Regardless, though, here’s one not-so-trivial detail: Halloween isn’t an official holiday. Conservatives should love Halloween because government doesn’t have anything to do with it at all. You can trace the holiday back to the 8th century Christian holiday of All Saints Day or All Hallows Day on Nov. 1 — which made Oct. 31 a religious observance known as All Hallows’ Eve. Much like Christmas, it managed to absorb some pagan traditions in the process of becoming the decidedly secular Halloween we have today. In any case, since Halloween isn’t a government holiday, we shouldn’t need government to tell us when to observe it, yet we do so anyway. This is an unmasked weakness of civic character. Whenever Halloween falls on a Sunday, there are requests that local governments change the date on the grounds that Sunday is the Christian Sabbath and Halloween is an un-Christian holiday. (Never mind its Christian origins.) Sometimes local governments agree; sometimes they don’t. When they decide to regulate the day for trick-or-treating, the official rationale deals with Sunday being a night when kids should be getting to bed early for school the next day, although that same logic would apply to Halloween on Monday through Thursday, as well.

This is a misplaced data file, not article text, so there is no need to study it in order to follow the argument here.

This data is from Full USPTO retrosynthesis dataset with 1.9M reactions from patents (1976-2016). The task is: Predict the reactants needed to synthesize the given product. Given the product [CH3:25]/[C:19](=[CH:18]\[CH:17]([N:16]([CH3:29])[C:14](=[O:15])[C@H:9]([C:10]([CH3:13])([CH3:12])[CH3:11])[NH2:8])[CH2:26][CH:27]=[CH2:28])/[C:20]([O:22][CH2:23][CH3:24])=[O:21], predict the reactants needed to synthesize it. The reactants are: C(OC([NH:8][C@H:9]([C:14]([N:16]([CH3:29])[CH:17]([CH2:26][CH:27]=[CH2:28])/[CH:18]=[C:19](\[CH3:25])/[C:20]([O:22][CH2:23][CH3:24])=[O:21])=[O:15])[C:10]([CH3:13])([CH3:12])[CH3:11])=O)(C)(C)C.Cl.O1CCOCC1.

In 1982 and 1993, when Halloween fell on a Sunday, Roanoke Valley governments decreed trick-or-treating would take place on Saturday instead — and all this happened rather quietly. In 1999, something stirred up a fuss. Some churches made a point of asking, maybe demanding, that Halloween be moved. Suddenly what had been a quiet matter of practicality became a full-fledged church-and-state debate. It also didn’t help that the biggest locality around — Roanoke — waited until 10 days before Halloween to change the date and did so with the ham-handedness that characterized local government of that era. “Why would you want to go to church knowing that all these people razzed up on candy will be running through your neighborhood?” asked then-councilman Jim Trout. Councilman Alvin Hudson said he was “overwhelmed” by callers.

When Roanoke made the change, that put pressure on other valley governments to follow suit. Naturally, Roanoke County blamed the city: “There’s going to be a lot of confusion,” the county’s spokeswoman said. She was right. In the end, the city, county and Salem moved Halloween to Oct. 30. In the New River Valley, some localities stuck with Oct. 31; some moved to Oct. 30, and some declared it wasn’t up to them to dictate Halloween. The kids won: Some spent two nights rather than just one trick-or-treating. The controversy even factored into Roanoke’s 2000 city council elections, when voters booted out two incumbents and a third was denied renomination. (Trump may want to pay close attention to that.) Somehow we’ve managed to avoid Halloween controversies since then. The last time Halloween fell on a Sunday was 2010. Then, most governments in the two valleys wisely took the position that the holiday wasn’t theirs to regulate. So should we move Halloween to a Saturday every year? Maybe Trump will tell us. Maybe he won’t. But why do we need anyone to tell us?